Going home again

My hometown is Emmons, Minnesota, located almost smack dab on the center of the Minnesota-Iowa border, roughly an hour and a half drive south of the Twin Cities. It is primarily in Freeborn County, Minnesota with portions of the town extending into Winnebago County, Iowa and Worth County, Iowa. That geographical quirk worked to some people’s advantages while trying to ditch the local sheriff’s deputy assigned to police duty, or for legally consuming alcohol when Iowa and Minnesota had different “legal ages”. Some of that frivolity is fodder for a future post, though names and dates may change to protect the guilty or irritate the innocent despite the statute of limitations expiring long ago.

For some people, going home again is not always easy. Sinclair Lewis wrote two thinly veiled blistering accounts of his hometown of Sauk Centre, Minnesota, “Main Street” and “Babbitt”. Babbitt has nothing to do with the similarly named Iron Range town. Charles Bronson allegedly snarled, “I’d spit on it” when asked about he would do on his next visit to his coal mining hometown in Pennsylvania.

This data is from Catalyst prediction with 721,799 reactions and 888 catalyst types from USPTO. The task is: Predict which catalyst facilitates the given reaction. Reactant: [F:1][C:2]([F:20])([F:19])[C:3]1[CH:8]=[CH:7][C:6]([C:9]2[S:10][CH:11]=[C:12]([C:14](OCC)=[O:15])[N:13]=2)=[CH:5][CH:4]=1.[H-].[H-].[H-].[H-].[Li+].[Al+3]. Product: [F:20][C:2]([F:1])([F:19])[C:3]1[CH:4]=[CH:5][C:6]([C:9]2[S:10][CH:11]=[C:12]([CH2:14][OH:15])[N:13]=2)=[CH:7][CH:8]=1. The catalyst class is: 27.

My experience is not negative. Hometowns are the source of many firsts when one is growing up: first friends, first crush, first broken heart, first beer, and first unselfish act. Obviously, there is also the ubiquitous first stupid act, but I can safely say there were enough of them to confuse which one was really first, though in my defense, I am using a trinary numbering system consisting of “one”, “two”, and “many”.

I left Emmons in July 1975 a few weeks after graduation and have been back sparingly during the past forty years. My 40-year high school reunion was held this weekend in the local VFW hall. I have been back for a few of my high school reunions, but either the reunions were held out-of-town, or I was on a very tight deadline because of work commitments and could not spend any time exploring. I missed the reunion in 2010, so this was the first opportunity to see downtown Emmons during daylight hours in at least a decade. It was also my first chance to visit the farms I lived at and a few other nostalgic landmarks before reconnecting with a special group of people.